Tuesday, July 23, 2013

Hope College student's family to settle $750,000 lawsuit against United States in fatal plane crash: Cessna 172N Skyhawk, N8405E, Accident occurred January 17, 2010 in Holland, Michigan


GRAND RAPIDS, MI – The family of one of the Hope College students killed in a 2010 plane crash has agreed to settle its lawsuit against the federal government for $750,000, records show.

The settlement awaits review by a judge next month.

Peter Biagioni filed suit against the government after his daughter, Emma Biagioni, died with pilot David Otai in the Jan. 17, 2010, crash in Allegan County’s Manlius Township.

The rented Cessna crashed shortly after it left Tulip City Air Service, which is now West Michigan Regional Airport.

Emma Biagioni was a 20-year-old resident of St. Charles, Ill., while Otai, 23, came from Kenya.

Peter Biagioni blamed air-traffic controllers in Muskegon for failing to help Otai when he radioed he was having trouble in heavy fog.

The lawsuit said Otai called for assistance within 15 minutes of take-off. His first call went unanswered because the controller was tied up with another duty, but seconds later, the controller responded.

Otai told her he was “’caught in some fog and and would like vectors [radar directions] to the runway eight at Tulip City [airport],’” attorney Mark Schwartz wrote in the lawsuit.

The controller did not understand what the pilot said. She did not ask him to repeat his call. Then, she advised the pilot to contact the flight service station on a certain frequency before she realized she relayed the wrong frequency, the lawsuit said.

A second controller then provided another wrong frequency. The pilot called Muskegon Approach again, and told them he could not reach anyone, the lawsuit said.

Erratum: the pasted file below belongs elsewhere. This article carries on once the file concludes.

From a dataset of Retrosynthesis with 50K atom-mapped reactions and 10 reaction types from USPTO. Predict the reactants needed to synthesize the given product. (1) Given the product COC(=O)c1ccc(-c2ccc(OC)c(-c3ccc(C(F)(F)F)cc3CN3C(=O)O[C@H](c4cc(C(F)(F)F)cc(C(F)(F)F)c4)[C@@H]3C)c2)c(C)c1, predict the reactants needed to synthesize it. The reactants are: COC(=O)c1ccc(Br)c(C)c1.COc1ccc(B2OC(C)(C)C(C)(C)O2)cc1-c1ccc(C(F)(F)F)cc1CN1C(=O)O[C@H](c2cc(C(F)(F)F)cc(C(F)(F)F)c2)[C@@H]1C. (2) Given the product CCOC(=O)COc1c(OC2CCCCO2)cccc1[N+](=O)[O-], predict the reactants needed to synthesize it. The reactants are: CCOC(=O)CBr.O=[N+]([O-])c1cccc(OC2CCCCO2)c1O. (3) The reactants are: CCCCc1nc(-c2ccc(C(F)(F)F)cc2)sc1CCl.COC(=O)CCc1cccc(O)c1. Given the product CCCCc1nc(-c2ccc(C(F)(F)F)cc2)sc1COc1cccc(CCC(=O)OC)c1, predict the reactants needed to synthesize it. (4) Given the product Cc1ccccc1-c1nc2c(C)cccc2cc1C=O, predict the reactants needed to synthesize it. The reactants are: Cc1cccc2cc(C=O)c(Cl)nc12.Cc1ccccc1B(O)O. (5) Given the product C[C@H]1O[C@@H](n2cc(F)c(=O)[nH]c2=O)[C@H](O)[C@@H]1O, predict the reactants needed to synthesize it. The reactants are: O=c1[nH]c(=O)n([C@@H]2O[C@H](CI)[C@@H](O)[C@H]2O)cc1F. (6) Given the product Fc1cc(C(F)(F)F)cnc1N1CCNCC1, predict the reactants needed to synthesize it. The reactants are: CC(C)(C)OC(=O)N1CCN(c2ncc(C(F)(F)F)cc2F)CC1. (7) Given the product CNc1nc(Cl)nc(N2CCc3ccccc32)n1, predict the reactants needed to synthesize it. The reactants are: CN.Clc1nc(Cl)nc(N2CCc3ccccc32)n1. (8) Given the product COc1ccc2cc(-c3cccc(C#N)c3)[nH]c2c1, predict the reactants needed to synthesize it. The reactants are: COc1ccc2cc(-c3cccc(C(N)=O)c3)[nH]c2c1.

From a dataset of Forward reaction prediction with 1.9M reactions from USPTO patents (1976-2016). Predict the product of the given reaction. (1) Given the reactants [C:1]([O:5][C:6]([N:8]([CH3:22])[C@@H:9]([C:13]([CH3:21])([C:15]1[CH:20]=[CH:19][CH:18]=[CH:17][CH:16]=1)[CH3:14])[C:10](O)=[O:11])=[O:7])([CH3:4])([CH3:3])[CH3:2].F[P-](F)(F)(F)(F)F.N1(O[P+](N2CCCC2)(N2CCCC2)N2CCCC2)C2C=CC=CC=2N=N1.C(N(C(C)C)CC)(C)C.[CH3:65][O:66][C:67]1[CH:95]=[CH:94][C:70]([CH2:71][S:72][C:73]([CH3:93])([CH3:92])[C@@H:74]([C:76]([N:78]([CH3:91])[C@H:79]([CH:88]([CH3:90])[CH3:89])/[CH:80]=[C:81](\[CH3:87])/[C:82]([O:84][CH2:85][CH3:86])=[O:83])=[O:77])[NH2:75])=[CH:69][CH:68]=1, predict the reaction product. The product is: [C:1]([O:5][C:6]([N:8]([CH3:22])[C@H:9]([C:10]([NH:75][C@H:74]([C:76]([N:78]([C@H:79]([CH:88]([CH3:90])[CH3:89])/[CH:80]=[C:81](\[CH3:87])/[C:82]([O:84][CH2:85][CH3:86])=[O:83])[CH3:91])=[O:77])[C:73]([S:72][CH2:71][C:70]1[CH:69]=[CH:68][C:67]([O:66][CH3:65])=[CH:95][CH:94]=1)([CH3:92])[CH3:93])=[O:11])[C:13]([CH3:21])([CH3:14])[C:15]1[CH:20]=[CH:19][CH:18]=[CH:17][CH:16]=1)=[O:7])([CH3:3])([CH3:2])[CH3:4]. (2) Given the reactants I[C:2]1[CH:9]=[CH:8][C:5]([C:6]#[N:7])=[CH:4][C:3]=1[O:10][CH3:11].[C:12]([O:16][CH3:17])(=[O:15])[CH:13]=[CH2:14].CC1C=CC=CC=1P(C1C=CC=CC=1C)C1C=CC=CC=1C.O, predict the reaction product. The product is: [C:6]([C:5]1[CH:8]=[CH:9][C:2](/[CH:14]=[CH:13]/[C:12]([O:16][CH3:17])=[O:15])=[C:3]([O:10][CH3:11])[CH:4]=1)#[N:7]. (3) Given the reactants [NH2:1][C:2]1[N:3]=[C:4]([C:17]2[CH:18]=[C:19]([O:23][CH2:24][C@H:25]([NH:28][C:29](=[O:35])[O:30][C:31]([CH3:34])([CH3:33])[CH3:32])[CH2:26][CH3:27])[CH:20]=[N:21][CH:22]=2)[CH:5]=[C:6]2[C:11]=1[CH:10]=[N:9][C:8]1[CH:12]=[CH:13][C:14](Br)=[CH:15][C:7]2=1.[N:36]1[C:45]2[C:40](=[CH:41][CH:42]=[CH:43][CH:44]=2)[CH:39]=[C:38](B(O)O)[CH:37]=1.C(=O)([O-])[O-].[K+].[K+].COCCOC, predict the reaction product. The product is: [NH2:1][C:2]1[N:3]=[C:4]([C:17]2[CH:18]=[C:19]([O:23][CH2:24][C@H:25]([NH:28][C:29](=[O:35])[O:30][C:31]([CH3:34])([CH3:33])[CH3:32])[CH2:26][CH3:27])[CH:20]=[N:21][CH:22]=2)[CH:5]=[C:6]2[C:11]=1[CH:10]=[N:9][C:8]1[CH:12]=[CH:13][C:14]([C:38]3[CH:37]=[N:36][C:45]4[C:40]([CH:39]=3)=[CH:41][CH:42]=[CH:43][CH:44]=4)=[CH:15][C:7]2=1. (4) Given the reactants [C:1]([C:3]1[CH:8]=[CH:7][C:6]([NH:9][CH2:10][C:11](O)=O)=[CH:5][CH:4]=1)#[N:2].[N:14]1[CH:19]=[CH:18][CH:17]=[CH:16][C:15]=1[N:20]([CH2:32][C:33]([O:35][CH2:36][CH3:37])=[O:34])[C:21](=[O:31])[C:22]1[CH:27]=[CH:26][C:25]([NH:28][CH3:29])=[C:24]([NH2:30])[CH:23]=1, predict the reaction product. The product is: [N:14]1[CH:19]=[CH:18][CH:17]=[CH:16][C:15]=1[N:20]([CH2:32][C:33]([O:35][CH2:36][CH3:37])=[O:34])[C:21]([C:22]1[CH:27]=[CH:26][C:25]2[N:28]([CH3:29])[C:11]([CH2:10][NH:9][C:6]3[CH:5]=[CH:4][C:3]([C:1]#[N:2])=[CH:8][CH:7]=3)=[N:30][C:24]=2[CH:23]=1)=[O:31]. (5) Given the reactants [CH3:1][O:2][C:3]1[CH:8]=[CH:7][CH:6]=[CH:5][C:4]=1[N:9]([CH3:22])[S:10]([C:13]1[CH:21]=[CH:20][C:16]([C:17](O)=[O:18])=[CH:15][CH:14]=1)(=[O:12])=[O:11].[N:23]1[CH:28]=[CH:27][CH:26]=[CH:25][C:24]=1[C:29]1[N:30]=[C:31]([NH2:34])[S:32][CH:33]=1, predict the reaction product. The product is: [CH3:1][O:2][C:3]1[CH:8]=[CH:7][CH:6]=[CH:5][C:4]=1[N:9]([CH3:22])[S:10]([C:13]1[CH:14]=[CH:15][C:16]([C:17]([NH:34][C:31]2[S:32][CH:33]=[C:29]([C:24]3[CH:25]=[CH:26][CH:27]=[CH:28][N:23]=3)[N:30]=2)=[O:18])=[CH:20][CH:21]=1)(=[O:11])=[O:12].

The pilot then “reiterated what he told Defendant’s air traffic controller on his first call-up transmission - that he was caught in fog and wanted radar vectors to Tulip City Airport.” The pilot said he was flying under visual flight rules, but that he was having an emergency, the lawsuit said.

Soon, the plane crashed into a farm field 4 miles south of Holland.

The lawsuit said that proper response by the controller could have resulted in the plane being identified by radar and climbing, and re-directed to an airport where visibility was better.

The U.S. said the air-traffic controllers acted with “due care,” and were not the cause of the crash.

“Also, the United States contends that the pilot caused the accident by negligently discharging his duties as pilot-in-command by, inter alia, illegally taking off without an instrument flight plan in poor weather, known as instrument meteorological conditions (IMC), and other violations of the Federal Aviation Regulations,” according to a status report.

Otai was a sophomore at Hope College. He planned to fly missionary planes in Africa. Biagioni, a junior, was a political science major.

The Biagioni family filed a wrongful death lawsuit in U.S. District Court in November. The parents will receive the bulk of the funds that will be shared with their daughter’s brother, sister and grandfather.

After expenses, the net recovery will be $718,304.99. Attorneys representing the family will receive 25 percent as a contingency fee.